Existing BRI research suffers from three major drawbacks. First, they take a siloed, single-disciplinary approach without a holistic framing of the developmental impact of the BRI. Second, mechanisms for integrating multi-stakeholder perspectives are missing. Third, existing case studies of BRI projects are not assessed with clearly defined criteria. My proposed evaluation framework seeks to offer a holistic way of assessing BRI megaprojects that bridges the disciplinary divide. This framework would also integrate perspectives from a wide range of stakeholders into BRI decision-making. By proposing an assessment framework, I hope to inspire future research on BRI to systematically and objectively assess BRI project impact on the ground.
There are two overriding challenges in evaluating large and mega infrastructure projects under BRI. One has to do with methodology: the lengthy horizon of BRI megaprojects and myriad of factors affecting a countries’ economic, social and political development make it difficult to determine the real impact of BRI projects. Another challenge lies in data availability: the BRI decision-making process is largely a black box to international observers, as China does not publicize project-level data. For this reason, researchers have to piece together information from publicly available sources to understand project impact, but these sources are not always reliable.
- There are many different perspectives on China’s diverse engagement and role in Africa. How would you characterize the China’s engagement with the African continent in the 21st century and what are the key challenges facing potential partnerships between the two regions in the future?
China has been Africa’s largest trading partner and a major investor in the past decade, contributing to over 20 percent of the continent’s economic growth. China is also a major infrastructure financier in Africa, and the BRI is integrated into the African Union’s Agenda 2063. Recently, China-Africa cooperation has grown in depth and scope to include partnerships in health security, climate change and poverty alleviation.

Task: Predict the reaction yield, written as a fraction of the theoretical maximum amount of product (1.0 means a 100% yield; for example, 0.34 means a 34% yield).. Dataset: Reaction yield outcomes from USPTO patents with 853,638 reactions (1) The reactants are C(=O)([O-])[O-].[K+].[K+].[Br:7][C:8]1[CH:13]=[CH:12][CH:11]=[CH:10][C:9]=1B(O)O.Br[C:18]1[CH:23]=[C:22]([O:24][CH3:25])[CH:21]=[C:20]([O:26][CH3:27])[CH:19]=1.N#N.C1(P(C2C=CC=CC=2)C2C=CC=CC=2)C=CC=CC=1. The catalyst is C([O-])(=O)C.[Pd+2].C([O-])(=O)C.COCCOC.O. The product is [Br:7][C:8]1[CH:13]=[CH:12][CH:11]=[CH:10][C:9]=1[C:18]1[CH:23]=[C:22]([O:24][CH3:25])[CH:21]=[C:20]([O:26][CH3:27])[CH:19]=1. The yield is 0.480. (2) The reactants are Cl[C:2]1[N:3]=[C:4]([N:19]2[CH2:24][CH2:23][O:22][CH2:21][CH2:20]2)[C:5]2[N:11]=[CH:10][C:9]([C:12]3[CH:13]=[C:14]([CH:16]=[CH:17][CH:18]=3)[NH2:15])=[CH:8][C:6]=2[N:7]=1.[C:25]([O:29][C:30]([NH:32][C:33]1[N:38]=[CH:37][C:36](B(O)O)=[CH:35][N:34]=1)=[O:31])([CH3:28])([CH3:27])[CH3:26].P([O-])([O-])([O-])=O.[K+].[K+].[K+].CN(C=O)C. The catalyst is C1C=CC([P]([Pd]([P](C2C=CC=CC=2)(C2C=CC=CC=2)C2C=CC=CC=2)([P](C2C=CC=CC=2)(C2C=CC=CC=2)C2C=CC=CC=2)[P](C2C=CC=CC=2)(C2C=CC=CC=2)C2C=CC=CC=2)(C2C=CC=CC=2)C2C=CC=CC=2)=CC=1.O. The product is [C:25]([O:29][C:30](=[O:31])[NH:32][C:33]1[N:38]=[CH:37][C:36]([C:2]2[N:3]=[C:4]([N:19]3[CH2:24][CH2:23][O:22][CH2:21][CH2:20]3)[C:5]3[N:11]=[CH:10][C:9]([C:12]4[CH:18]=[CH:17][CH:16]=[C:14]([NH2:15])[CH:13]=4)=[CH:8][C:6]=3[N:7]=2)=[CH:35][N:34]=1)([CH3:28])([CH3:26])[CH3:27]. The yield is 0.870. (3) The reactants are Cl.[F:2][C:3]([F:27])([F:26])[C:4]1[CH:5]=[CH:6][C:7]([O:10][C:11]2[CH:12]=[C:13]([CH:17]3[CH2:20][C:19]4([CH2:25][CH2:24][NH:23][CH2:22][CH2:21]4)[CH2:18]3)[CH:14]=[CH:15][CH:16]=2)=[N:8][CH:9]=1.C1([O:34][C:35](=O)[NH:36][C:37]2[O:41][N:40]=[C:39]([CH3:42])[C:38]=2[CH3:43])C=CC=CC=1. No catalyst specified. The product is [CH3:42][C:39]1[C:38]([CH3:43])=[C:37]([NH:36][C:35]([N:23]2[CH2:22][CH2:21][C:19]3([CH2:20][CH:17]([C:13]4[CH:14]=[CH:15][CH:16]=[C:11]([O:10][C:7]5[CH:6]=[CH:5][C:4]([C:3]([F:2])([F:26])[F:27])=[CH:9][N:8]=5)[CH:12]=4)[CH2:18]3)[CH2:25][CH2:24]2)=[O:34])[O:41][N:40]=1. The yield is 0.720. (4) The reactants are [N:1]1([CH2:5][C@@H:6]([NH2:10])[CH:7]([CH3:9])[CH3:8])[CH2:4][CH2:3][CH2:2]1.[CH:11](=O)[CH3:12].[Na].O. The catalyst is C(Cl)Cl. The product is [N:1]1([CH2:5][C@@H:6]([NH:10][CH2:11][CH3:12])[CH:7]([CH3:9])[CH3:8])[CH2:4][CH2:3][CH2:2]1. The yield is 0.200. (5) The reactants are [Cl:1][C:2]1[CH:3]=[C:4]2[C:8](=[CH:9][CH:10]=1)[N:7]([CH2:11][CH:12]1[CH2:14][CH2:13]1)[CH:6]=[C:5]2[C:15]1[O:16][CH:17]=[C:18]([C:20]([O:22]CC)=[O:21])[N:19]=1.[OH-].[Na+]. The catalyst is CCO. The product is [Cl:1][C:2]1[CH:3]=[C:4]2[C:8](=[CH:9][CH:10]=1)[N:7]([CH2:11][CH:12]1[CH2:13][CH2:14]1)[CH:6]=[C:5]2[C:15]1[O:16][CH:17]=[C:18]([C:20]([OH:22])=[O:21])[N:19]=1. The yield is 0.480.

Cooperation between China and African states largely focus on three areas. The first area is cooperation on infrastructure, which helps to boost economic growth in Africa and promotes Chinese industrial standards and technical expertise. Another focus is Africa-China policy dialogue, which strengthens diplomatic ties in times of heightened US-China competition. The third area deals with overcoming poverty: China shares its experience in poverty alleviation to help Africa escape the poverty trap.
The biggest challenge that I see in future partnerships between China and Africa lies in cultural differences. At a micro level, we have seen labor conflicts between Chinese companies and African workers because of cultural differences in the workplace. The difficulties facing Chinese companies in navigating legal and regulatory landscape in Africa also shines a light on normative and institutional differences. At a macro level, an “us vs. them” narrative could cause a perceptual gap between China and Africa that could harm future partnership.
- As of 2021, the US and China are the world’s two largest economies and strategic rivals in a growing competition for global economic and technological supremacy. China is considered the number one challenge for the US by many policy analysts in the US. In a BBC interview, former Commander of the US Army in Europe Ben Hodges said that the possibility of an outright kinetic warfare (including the use of lethal force) between the two countries in the very near future (possibly in the next five years) is a serious possibility. Do you share his assessment?
Even though there is a heightened competition between China and the US in economic, political, security, and technological domains, I do not think a war between China and the US is entirely unavoidable. To me, the Thucydides Trap is not a self-fulfilling prophecy, but rather a worst-case scenario that should motivate leaders to design policies that are more sensible, identify common ground and promote cooperation.
In my opinion, the possibility of outright kinetic warfare between the two countries in the near future is very low. Although the Chinese defense sector has been growing rapidly, there is still a capability gap between the two countries, which to me is a major stabilizing factor between the two countries. As the capability gap narrows in the next one to two decades, the possibility of a kinetic war may increase.
Keren Zhu is a PhD Candidate at the Pardee RAND Graduate School. She is a fellow of the Global Governance Futures – Robert Bosch Foundation Multilateral Dialogues program (GGF 2035). These views expressed in this interview are her own and do not represent those of any institution with which she is affiliated.